KJIPUKTUK (Halifax) – From British Columbia to Nova Scotia, migrant workers are falling ill from COVID-19 at an alarming rate. Behind elderly people in long-term care homes, migrant workers have been the community that has been hardest hit by COVID-19. Already, three migrant workers from Mexico have died from COVID-19 in Ontario, while 915 others have tested positive in that province alone.
Their deaths are not accidental: fatalities, illness and abuses are the direct result of the design of government programs, which keep migrant workers vulnerable through temporary immigration status. The Trudeau government is expected to announce new policies for migrant farmworkers in the coming days, but will they go far enough?
In Nova Scotia, approximately 2000 migrant workers arrive each year through Temporary Foreign Worker Programs (TFWPs), including the Seasonal Agricultural Worker Program (SAWP), to plant and harvest crops, and to process our agriculture, as well as seafood products.
Abuse of migrant workers is rampant in Nova Scotia and across Canada. The recently released report Unheeded Warnings includes accounts from migrant workers in Nova Scotia about being coerced into speaking positively of their employers during a government inspection under threat of deportation. Other workers report having racist slurs used against them when they spoke out about poor conditions. We’ve also received reports of migrant workers being unlawfully prevented from leaving Nova Scotia farms.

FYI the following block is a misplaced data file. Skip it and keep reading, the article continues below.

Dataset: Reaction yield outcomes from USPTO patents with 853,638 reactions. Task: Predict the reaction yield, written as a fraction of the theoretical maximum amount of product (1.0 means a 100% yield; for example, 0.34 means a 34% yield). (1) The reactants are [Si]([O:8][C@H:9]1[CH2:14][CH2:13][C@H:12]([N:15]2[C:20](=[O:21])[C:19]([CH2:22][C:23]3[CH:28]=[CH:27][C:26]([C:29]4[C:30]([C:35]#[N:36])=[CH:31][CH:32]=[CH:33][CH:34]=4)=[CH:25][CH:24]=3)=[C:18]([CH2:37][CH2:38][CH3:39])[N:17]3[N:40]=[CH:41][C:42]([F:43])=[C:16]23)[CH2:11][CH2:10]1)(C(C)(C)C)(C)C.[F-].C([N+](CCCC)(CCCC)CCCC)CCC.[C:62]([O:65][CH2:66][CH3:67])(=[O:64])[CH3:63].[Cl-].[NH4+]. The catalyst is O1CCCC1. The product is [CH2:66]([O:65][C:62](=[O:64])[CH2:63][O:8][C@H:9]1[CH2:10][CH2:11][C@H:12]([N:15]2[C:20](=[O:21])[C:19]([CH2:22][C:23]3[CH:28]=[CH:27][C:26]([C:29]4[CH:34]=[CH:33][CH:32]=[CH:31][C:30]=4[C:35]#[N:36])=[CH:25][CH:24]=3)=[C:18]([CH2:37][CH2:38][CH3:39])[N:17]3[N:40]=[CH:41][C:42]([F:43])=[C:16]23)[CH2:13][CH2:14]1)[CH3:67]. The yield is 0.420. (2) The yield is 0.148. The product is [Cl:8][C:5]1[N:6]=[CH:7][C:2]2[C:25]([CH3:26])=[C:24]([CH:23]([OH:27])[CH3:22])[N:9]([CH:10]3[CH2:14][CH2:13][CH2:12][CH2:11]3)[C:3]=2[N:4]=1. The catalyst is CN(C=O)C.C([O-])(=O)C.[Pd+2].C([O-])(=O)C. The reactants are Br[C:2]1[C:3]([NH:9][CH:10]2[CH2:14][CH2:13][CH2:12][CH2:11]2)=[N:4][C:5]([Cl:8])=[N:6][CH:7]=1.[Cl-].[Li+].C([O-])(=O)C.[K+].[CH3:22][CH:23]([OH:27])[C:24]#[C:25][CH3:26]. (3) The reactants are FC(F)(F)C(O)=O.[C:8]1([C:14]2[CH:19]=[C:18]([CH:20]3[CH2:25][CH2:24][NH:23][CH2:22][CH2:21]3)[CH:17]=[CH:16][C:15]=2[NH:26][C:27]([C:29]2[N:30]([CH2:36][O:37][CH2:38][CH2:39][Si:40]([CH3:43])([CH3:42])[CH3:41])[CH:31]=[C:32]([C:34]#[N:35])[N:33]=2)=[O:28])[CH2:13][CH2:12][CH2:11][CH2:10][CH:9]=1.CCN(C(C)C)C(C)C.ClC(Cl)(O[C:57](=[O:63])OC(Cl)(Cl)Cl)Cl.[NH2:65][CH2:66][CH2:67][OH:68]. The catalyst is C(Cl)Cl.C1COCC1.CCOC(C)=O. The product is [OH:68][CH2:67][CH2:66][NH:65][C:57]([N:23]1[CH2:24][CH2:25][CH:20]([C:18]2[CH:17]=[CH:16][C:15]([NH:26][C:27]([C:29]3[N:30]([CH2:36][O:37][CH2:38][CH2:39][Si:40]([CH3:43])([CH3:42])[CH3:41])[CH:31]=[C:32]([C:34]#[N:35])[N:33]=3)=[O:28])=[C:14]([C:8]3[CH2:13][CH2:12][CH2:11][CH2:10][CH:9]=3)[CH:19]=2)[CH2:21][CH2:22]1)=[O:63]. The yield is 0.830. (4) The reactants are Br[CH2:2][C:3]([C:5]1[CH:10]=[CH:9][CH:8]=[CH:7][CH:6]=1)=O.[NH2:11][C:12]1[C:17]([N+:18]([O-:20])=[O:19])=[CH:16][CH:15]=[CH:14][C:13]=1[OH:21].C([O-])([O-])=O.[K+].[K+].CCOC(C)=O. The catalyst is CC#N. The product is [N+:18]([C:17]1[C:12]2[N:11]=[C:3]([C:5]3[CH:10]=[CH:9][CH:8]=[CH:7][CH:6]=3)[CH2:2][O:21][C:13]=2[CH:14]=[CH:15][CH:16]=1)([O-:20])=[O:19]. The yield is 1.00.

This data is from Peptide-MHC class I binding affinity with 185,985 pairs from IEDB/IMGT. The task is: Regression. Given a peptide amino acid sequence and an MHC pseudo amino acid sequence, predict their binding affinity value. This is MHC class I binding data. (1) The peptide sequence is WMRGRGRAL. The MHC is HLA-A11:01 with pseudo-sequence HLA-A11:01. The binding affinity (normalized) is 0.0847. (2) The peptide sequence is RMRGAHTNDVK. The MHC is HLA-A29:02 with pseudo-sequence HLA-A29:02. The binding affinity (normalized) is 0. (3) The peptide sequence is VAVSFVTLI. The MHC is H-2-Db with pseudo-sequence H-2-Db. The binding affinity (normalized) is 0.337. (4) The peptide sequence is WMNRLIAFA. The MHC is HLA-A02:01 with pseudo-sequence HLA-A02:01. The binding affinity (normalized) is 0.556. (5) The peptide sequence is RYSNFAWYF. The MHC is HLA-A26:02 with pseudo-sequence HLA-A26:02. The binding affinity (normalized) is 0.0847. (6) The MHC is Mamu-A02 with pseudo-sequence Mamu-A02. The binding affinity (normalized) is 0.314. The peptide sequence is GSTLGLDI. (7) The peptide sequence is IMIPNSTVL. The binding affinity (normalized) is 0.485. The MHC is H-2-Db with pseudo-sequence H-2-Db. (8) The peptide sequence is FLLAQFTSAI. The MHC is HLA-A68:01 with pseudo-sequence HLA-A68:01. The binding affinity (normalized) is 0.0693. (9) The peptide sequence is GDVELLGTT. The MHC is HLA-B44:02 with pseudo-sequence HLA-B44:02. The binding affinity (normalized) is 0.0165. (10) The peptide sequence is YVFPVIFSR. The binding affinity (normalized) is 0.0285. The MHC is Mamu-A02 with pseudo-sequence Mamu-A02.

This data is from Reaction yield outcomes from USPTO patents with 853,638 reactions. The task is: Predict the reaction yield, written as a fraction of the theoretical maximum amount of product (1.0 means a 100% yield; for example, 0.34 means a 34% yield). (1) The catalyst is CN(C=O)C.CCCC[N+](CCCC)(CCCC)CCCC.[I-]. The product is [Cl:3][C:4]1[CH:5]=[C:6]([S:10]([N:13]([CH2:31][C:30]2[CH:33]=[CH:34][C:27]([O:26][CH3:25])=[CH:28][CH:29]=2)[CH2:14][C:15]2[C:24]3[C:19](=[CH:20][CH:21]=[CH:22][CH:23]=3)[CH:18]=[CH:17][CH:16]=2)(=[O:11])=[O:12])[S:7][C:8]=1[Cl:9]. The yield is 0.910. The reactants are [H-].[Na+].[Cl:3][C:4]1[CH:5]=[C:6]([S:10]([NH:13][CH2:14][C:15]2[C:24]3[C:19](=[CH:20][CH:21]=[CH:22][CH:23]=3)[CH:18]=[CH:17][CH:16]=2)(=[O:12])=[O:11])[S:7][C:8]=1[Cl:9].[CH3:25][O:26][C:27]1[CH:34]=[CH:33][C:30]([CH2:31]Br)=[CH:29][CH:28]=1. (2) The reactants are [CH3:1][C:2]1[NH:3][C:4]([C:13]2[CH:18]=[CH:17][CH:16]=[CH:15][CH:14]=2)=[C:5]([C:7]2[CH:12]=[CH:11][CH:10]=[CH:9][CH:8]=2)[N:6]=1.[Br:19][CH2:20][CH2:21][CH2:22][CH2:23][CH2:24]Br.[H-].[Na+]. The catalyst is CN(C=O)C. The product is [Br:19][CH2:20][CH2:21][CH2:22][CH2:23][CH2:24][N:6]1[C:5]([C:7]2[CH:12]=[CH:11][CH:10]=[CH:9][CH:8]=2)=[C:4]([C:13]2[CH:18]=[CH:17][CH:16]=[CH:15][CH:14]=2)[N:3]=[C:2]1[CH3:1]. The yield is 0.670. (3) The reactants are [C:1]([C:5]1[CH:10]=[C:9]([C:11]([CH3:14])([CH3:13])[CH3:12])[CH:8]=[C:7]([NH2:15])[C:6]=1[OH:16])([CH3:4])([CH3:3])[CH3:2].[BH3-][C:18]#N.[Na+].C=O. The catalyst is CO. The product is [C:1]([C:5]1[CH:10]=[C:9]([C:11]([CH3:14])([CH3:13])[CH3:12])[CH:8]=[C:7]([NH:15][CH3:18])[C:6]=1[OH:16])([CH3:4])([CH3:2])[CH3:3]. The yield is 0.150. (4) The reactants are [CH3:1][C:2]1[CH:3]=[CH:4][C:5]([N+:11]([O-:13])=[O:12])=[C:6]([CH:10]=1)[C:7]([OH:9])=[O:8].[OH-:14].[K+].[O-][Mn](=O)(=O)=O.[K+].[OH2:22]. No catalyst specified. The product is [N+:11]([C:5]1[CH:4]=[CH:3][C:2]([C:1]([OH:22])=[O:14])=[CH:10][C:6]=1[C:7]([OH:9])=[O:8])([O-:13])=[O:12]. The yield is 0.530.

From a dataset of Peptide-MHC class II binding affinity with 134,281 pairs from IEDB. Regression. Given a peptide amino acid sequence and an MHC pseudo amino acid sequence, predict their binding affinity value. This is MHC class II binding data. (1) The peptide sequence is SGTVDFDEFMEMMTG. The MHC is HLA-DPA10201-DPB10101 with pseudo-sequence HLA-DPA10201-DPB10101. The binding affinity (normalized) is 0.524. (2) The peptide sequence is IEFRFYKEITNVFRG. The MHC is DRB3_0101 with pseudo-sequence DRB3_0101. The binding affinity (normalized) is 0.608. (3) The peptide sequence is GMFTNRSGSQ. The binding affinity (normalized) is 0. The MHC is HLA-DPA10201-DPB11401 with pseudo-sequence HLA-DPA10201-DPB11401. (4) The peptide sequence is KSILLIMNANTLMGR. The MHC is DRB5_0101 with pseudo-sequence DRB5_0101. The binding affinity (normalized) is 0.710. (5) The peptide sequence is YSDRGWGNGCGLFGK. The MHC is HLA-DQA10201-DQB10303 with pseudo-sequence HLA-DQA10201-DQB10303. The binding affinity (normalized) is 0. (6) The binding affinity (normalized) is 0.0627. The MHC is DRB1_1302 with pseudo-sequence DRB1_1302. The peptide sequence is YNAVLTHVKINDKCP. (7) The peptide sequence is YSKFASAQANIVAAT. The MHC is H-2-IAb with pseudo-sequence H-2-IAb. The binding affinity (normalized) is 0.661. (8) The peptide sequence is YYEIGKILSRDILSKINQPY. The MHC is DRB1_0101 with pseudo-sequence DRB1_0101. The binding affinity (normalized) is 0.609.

The problem is not just some bad apple employers: since 2009, more than 89 complaints have been made by Mexican migrant workers on Nova Scotian farms, including for wage theft, and inadequate, as well as cramped housing conditions.
See also: “We come here to work, we don’t come here to die” – COVID-19 and migrant workers in Nova Scotia
Many migrant workers have referred to the program as a form of modern-day enslavement. In Unheeded Warnings, a migrant worker of 23 years named Delroy, says of farm owners: ‘‘These people are cruel and I’m tired of them. They have no heart for Black people, they use us like slaves. I tried getting away from this farm for a very long time and I cannot.” Delroy is a father of five and takes care of his elderly mother back home. He asked the liaison office for a transfer to another farm and was refused.
Prime Minister Trudeau stated recently that systemic racism “require(s) us to look at the very building blocks of our institutions and of our country.” Indeed, Canada is founded on systemic racism, including genocide against Indigenous Peoples, as well as slavery.
The SAWP and other TFWPs are rooted in Canada’s history of slavery that resulted in the dehumanization of Black people, which set the stage for segregation, anti-Black labour practices and immigration policies that today bar racialized migrant workers from permanent resident status and Canadian citizenship.
In Policing Black Lives: State Violence in Canada from Slavery to the Present, Robin Maynard notes that from the 1800s to 1960s, Canada severely limited Black immigration, despite claiming to be open to people of all racial backgrounds. Canada went as far as to threaten steamship owners with severe penalties for bringing in Black immigrants.
Against this backdrop of anti-Black immigration policies, farmers in Ontario requested that the government provide cheap, imported labour. In response, the Canadian government devised the SAWP in 1966, recreating the conditions which historically exploited Black labour and Black bodies.
The federal government continues to perpetuate systemic racism by keeping migrant workers, who are predominantly from the Carribean and Latin America, temporary. One major injustice in the program, and source of vulnerability, is that migrant workers are tied to one employer through closed work permits.